White Sandy Beaches, or Toxic Wastelands?

Published by Ocean Generation \ August 8, 2018 8:49 am

On the southeastern coast of Africa lies a little beach town in Mozambique called Tofo, hours from any major city, with only a couple hundred full time inhabitants. Blessed with endless, seemingly uninhabited and untouched shores, this gem of a place seems like the perfect escape from the ‘real world’…

But nope – too good to be true. Reality snaps back as a peaceful stroll on the beach turns into a confrontation with one of society’s most critical issues – trash – and most especially plastic trash.  

 A lot of people tend to focus on the most visible side of the problem – the huge garbage patches floating about in our oceans or washing up on our shores; they often seem to forget the even scarier reality of what these patches have become after years of being left untreated. 

Littering the shores of Tofo are examples of this: tiny pieces of plastic, discreetly merging with the sand like a virus spreading beneath our very feet. Just as rocks and shells become sand, plastic morphs into tiny micro-fragments; and just as counting each grain of sand on a beach is impossible, cleaning up each micro-fragmented piece of plastic is an equally insurmountable task. 

Micro plastics are easily consumed by other creatures, and in turn, by us. Rapidly attacking our food chain and crowding our oceans – this plastic problem is not going away any time soon. 

Our world is becoming increasingly interconnected and our daily choices and consumption directly impact not only our surrounding environment, but also environments on the other side of the world, in places we might have never even heard of. Case in point: in Tofo, most of the trash on the beach was not from the town’s inhabitants, but had washed up by currents from shores unknown.

Like frogs failing to jump out of a slowly boiled pot of water because they do not recognize the danger until too late, we are rapidly entering into a toxic world where plastic is becoming more common than fish in our seas and, yet, still we normalize the use of plastic, and even more appallingly single-use plastic.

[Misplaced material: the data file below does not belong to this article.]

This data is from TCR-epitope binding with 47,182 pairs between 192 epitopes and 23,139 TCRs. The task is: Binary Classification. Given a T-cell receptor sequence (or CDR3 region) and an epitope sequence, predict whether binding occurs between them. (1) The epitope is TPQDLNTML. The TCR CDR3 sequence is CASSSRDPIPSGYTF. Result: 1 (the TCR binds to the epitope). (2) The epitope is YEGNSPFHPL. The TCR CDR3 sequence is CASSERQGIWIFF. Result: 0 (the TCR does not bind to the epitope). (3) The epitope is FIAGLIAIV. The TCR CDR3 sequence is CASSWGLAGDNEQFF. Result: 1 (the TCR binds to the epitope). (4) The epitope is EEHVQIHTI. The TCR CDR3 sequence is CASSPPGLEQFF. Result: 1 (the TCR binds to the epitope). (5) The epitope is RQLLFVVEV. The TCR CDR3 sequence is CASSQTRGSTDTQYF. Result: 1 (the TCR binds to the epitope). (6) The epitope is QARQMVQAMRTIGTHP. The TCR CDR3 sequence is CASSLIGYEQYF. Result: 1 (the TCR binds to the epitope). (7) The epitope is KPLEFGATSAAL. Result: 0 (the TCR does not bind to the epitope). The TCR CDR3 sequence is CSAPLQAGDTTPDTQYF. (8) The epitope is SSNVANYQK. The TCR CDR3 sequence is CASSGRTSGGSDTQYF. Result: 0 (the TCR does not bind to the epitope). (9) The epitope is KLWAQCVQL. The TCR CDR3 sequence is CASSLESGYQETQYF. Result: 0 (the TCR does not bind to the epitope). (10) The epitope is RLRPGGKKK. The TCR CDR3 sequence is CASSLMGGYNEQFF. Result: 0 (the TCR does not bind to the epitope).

It is up to us to decrease the demand for production of plastic by decreasing our use of plastic and by making conscious choices on the kinds of products we support. No matter where we live, city or suburb, coastal town or countryside, we are intrinsically connected to our environment and it is our duty to honor and respect this connection. So, the choice is yours; which do you prefer – swimming at white sandy beaches, or wading through toxic wastelands?

By Gemma Bonfi

 

More stories

Hack-Diary:
Day 1
More

Hack-Diary
Day 2
More

Hack-Diary
Day 3
More

Hack-Diary
Day 4
More

'Influencer'
partnerships
More

2019 Critical Year for Climate More

Joss Stone
x Oceans
More

Beyond a Click More

Project:
Dadlihack
More

The Big
Catch
More

Island Nation
Defense
More

60 Young St. Lucians
Tell their Climate Stories
Through Documentary Workshops
More

#MyOceans
Covers
More

Silent Deaths.
How Air pollution and warming climates
are killing unborn children.
More

The Last
Straw
More

Daily Mail:
100 Most Influential Women
More

Small Islands are some of the most vulnerable nations to climate change.
See our programs helping to adapt and preserve communities.
More

Night of Ideas 2019 More

Music is an incredibly powerful vehicle
that can engage us all with climate change.
More

Digital activism is a form of activism that uses the Internet
and digital media as key platforms for mass mobilisation.
More

Hacking Storms
in Antigua
More

Arts for Education.
Blue Dot Generation.
More

Plagued Waves More

Calling Artists
#MyOceans
More

Marie Claire
Future Shapers 2018
More

Christiana
Figueres
More

#RewritingFashion in Copehagen More

World Oceans Day 2019 More

#RiffSustainably More

My time at
#Dadlihack
by Reshul Narhari
More

Combating Climate Change
at Dadlihack 2019
by Andrew Doumith
More

Do Good With
Burritos
More

#RiffSustainably
at MIDI Music
More

The Dadlihack
Experience
More

How the world got
hooked on Palm Oil
More